My grandmother loved Christmas. My grandfather might well have been Ebenezer Scrooge himself. I remember being little, maybe 4, and being terrified that the old man would make good on his threat to wait up for Santa and hit him in the head with a brick. (Young Tom was sadistic that way, mean old man.)
When we lived with them during the holidays -- and this was the case many times during my early life -- the mother had to fight to put up a tree. Young Tom thought Christmas and all its trimmings were "a bunch of bunk."
But that never dampened the season for long. Soon, I was getting visits from Timothy the Elf, an invention of the mother's and her cousin's, her cousin, mother of my late faux brother, Steven. (Timothy would magically knock on doors and windows and wherever those sounds emanated from, I would inevitably find a prize. I was in college before I found out that the two of them were in cahoots, each having served as the noise generator for the other.)
Going to see Santa was an awesome experience usually preceded or followed by a shopping adventure with the mother and her cousin. Steven and I would excitedly point out the items on our respective lists for one another. Many times they were some of the same things. (Like the year we got matching cassette recorders. We thought we were too awesome!)
(I think these are from Christmas 1968, maybe 1969. Aren't we adorable?!)
We were only born a few months apart and shared a somewhat diluted bloodline but were as close as two siblings ever dared be. Closer maybe. Our gifts to each other and the play sessions that followed were some of the best parts of Christmas for me. Some of the Christmas specials I sneak in occasionally were ones that he and I watched together during their FIRST RUN on TV!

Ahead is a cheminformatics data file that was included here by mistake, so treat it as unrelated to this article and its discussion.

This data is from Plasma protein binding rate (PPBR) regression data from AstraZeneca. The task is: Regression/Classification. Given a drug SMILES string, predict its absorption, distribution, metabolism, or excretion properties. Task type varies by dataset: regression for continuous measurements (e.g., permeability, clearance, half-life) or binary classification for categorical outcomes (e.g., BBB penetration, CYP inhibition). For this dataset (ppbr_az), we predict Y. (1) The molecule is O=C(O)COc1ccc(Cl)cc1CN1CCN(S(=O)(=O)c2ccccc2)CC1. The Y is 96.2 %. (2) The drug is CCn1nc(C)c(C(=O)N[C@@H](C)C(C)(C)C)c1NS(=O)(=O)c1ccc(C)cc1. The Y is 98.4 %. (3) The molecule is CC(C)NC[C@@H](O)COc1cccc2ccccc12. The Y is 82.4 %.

I forget sometimes what the wonderment of childhood was like at this time of year. I know that Santa and gifts and a stocking filled to the brim aren't the point, but I had the rest of my life to find that out. I'm eternally grateful that I had those first early years to enjoy the magic and make believe and the electricity of anticipation. And that awesome time with Steven. I miss that more than I can describe. There just wasn't enough of it to last a lifetime.
But over the years, Christmas evolved into a holiday that wasn't about me. It wasn't about toys or trees or Santa. It was about the birth of the son of God. (I had 11 years of Catholic school to drive that home.) It was about others. It became about trying to recreate some of that wonderment, but in a different way, for somebody else. That's one of the reasons the program at work is now such a special and very large part of my holidays.
I got a special gift last night from the mother. The mother who rarely says anything about the work charity program except to ask how it's going or how it went each year. I was telling her I had some things to load up and take to the local agency by the house for two of our adopted families, part of "straggler" donations that seem to show up every year. I was not prepared for the comment that would spur.
"I'm proud of you," she said. "You really are a good person and you have a good heart. Don't ever change." From the mother. The mother who might freely say this to someone else about me, but almost never to me.
I don't even need a bow for that.